Coming on strong/soft

The massive Heimtextil show presented an impressive panorama of home and contract textile design in Frankfurt this past January. 2,718 international exhibitors showed the latest pattern, material and technology trends that seemed to run the gamut from lively colours and shimmering lustre to subtle tones and Baroque inspirations. Overall, the trend to more colour was obvious with expressive tones, and a love of nature (particularly flowers and blossoms of every kind and size, from a scattering of tiny little flowers to big picturesque blossoms à la Andy Warhol) was seen across a wide array of products. Yet contrasting the burst of blooms at Heimtextil was a trend towards patterns with a contrasting dark background in anthracite, mocha or black, so you could have it both ways. Technology in many forms was also a dominant player, but often hidden from the eye. Fabrics and wallcoverings that actually help clean the air or kill germs are becoming more readily available, and of course the proliferation and progress of digital printing technology is opening up new design opportunities. 

1—Days of Future Past

Vatos is a fairly young Belgian brand aiming to make a splash in the world of wallcoverings. For example, its new Atomic collection contrasts shimmering matt or bright shiny colours against soft velvet backgrounds to elicit notions of some futuristic utopia that might have been imagined during the atomic age.

2—Barely there

The near-transparent fabrics of the Irisa Collection by Sahco Hesslein are a delicate interplay of light and shadow yet simultaneously reveal strong, expressive colours. The playful watercolour-like design created by countless flowers is printed onto a Trevira CS basic material using various techniques, such as high-speed digital printing, air lace and plissé designs to create the contrasts and generate a wonderful poetry at the same time.

3—Imminent invasion

Barcelona-based Desigual may not have any presence to speak of in Canada, but that will inevitably change. The fashion and home textile label is big in Europe right now, and is aggressively expanding across the globe. Beyond its extremely popular clothing lines, the firm is staking out a claim in the home textile world using the same focus on youth – tags like “Sex, Fun & Love” are everywhere – as seen in the For Everybody home collection.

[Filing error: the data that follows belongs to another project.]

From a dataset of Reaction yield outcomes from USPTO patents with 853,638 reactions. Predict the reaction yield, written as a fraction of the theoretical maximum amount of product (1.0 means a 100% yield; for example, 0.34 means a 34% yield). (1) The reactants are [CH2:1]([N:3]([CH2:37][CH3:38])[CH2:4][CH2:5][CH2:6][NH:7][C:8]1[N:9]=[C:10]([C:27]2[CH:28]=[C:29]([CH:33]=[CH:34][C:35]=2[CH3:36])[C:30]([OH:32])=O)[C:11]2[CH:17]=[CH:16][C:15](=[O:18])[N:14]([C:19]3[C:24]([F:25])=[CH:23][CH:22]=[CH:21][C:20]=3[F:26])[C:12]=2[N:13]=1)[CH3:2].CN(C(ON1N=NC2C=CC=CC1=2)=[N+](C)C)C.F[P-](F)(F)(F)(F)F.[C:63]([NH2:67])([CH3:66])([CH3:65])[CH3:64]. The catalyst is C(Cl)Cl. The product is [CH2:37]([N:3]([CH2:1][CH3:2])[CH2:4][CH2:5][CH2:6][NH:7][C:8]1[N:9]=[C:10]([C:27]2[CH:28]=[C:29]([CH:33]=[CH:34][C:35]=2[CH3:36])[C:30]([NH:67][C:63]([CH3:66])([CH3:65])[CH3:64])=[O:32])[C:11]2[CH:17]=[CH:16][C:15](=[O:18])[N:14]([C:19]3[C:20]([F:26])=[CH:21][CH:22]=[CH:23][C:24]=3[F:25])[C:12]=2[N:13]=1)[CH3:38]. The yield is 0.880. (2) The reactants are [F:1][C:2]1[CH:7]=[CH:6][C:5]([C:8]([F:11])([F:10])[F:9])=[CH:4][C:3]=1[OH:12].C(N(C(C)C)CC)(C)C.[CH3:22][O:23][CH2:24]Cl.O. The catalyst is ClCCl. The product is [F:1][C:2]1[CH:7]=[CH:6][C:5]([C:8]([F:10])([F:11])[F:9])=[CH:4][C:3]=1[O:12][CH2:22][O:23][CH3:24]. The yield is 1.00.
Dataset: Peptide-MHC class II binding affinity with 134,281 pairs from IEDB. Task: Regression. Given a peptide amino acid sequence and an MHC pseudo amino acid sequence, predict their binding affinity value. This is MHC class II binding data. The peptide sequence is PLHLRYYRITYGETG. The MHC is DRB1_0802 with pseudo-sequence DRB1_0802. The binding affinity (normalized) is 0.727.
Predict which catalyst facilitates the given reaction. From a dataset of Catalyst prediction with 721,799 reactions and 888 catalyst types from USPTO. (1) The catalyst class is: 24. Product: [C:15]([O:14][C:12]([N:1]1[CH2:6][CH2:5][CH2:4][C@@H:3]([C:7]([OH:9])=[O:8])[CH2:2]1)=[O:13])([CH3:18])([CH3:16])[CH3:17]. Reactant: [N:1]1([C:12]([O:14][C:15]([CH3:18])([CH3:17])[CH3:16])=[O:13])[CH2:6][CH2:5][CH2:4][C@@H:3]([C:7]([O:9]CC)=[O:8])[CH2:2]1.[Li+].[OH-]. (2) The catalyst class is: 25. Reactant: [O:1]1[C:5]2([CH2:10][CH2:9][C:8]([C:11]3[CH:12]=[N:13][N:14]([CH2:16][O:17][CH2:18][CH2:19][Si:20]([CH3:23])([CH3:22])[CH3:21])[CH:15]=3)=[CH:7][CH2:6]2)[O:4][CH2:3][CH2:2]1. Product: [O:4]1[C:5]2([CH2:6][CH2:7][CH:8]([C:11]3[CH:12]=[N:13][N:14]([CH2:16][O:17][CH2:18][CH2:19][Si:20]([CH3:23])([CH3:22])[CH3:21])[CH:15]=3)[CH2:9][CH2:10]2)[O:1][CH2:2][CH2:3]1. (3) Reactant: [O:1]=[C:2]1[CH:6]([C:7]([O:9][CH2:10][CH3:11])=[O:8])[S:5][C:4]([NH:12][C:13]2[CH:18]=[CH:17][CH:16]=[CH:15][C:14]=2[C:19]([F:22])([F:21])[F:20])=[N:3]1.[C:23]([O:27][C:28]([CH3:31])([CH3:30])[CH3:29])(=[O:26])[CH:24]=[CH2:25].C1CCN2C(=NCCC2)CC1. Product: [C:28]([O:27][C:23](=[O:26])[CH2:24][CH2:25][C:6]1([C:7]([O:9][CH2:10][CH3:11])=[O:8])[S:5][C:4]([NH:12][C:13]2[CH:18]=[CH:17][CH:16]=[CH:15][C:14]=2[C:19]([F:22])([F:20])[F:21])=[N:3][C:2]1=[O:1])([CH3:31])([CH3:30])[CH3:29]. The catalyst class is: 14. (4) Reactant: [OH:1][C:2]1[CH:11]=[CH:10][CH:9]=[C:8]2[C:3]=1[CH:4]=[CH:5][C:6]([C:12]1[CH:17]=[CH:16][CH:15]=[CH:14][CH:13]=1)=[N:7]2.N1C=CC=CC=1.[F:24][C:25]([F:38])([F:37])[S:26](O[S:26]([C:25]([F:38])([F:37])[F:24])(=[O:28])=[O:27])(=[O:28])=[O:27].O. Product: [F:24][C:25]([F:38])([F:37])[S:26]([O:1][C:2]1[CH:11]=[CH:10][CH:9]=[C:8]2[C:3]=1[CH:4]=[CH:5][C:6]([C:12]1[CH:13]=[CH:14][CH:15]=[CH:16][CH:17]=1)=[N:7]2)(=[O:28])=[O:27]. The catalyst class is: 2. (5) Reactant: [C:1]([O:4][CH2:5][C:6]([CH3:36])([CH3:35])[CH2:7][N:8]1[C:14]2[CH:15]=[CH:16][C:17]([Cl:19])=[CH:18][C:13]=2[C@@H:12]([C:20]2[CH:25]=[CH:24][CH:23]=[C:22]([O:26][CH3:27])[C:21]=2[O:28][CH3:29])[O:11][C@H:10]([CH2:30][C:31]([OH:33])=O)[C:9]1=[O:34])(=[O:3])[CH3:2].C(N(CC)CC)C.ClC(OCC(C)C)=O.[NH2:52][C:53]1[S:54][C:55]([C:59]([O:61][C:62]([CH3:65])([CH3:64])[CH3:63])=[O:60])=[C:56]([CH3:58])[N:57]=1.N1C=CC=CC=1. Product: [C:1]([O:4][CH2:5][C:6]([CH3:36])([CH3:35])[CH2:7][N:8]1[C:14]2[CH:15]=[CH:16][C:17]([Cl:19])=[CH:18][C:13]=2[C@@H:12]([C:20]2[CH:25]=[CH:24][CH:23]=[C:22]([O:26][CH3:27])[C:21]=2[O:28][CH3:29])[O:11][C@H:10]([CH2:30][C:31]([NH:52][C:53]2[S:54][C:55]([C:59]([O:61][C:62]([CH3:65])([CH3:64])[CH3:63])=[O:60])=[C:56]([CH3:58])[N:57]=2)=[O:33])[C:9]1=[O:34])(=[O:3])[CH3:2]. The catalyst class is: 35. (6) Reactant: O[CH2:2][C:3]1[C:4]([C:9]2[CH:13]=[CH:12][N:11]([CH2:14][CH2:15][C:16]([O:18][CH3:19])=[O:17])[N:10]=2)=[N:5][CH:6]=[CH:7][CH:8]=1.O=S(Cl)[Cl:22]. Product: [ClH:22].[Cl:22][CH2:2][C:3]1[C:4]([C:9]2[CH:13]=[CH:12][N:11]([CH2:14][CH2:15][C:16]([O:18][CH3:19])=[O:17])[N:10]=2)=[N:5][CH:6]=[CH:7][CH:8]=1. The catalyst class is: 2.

4—Tag team champs

Global architecture behemoth Coop Himmel(b)lau and German textile mill Backhausen have teamed up to create a unique textile collection called Circles, and while the name is simple, the effect on furniture and other applications is decidedly not. With a choice of colours ranging from white to silver to black, the glittery effect is achieved with the use of a fine metallic yarn and lends a captivating 3D effect, referencing the curved outer surfaces on buildings designed by Coop Himmel(b)lau.

5—Down Under coming up

KAS is an Australian home-furnishings brand that is also not very well known in Canada – yet. But with a decidedly fresh home fashion sense focusing on applying bright, playful colours to lifestyle products including bed linens, cushions, throws, towels and more, that should change soon.

6—Hear no evil

The fabric-covered Rossoacoustic TP 30 room-partitioning system – by Nimbus Group GmbH  – is a coloured textile–based and acoustically effective space-structuring system, offering the necessary flexibility for concentrated or communicative working. It comes in both Knit and Wool versions. The low weight makes alteration of a space‘s layout easy.              


Textile giant JAB Anstoetz brought over 150 new lines of window coverings to Heimtextil, all under the new 2014 Hemisphere panel collection. The range is impressive, and at times confusing, but roughly breaks down into three groups –
Paper Art, Design and Colours. For example Boardwalk, in the latter group, borrows wooden panel motifs in soft grey tones to cast an elegant design.

8—When light impregnates fabric

From Swiss firm Création Baumann comes eLumino, a radiant new textile product with embroidered LED elements. Two curtain designs are currently available: Aves (a), a soft metallic, opaque weave, which can be sculptured and draped; and Sema (b), which dances freely in waves across the delicate and soft transparent voile. Both fabrics are available in white, an elegant grey and a deep warm brown tone.

9—More real than real

The clarity of digitally printed fabric and wallpaper patterns is getting more and more eye-popping, and companies like Architects Paper are pushing it as far as it will go. Following the success of AP Digital introduced two years ago, the German firm launched the next version, Digital II, focusing on high-definition (HD) photographs and coloured scanned images on cellulose-based non-woven wallpaper and solvent-free inks.

10—Lining the Enterprise

Someone over at T47 needs to hire an ad agency, because T47 Bioactive Textile Wallcoverings is not a very sexy name. But the product itself is scooping up scads of innovation awards for its ability to actively clean a room’s air quality through catalytic metal salts imbedded in the tissues. This super-science textile also has fire-resistance capabilities and even noise reduction. The only thing it can’t do is beam you up.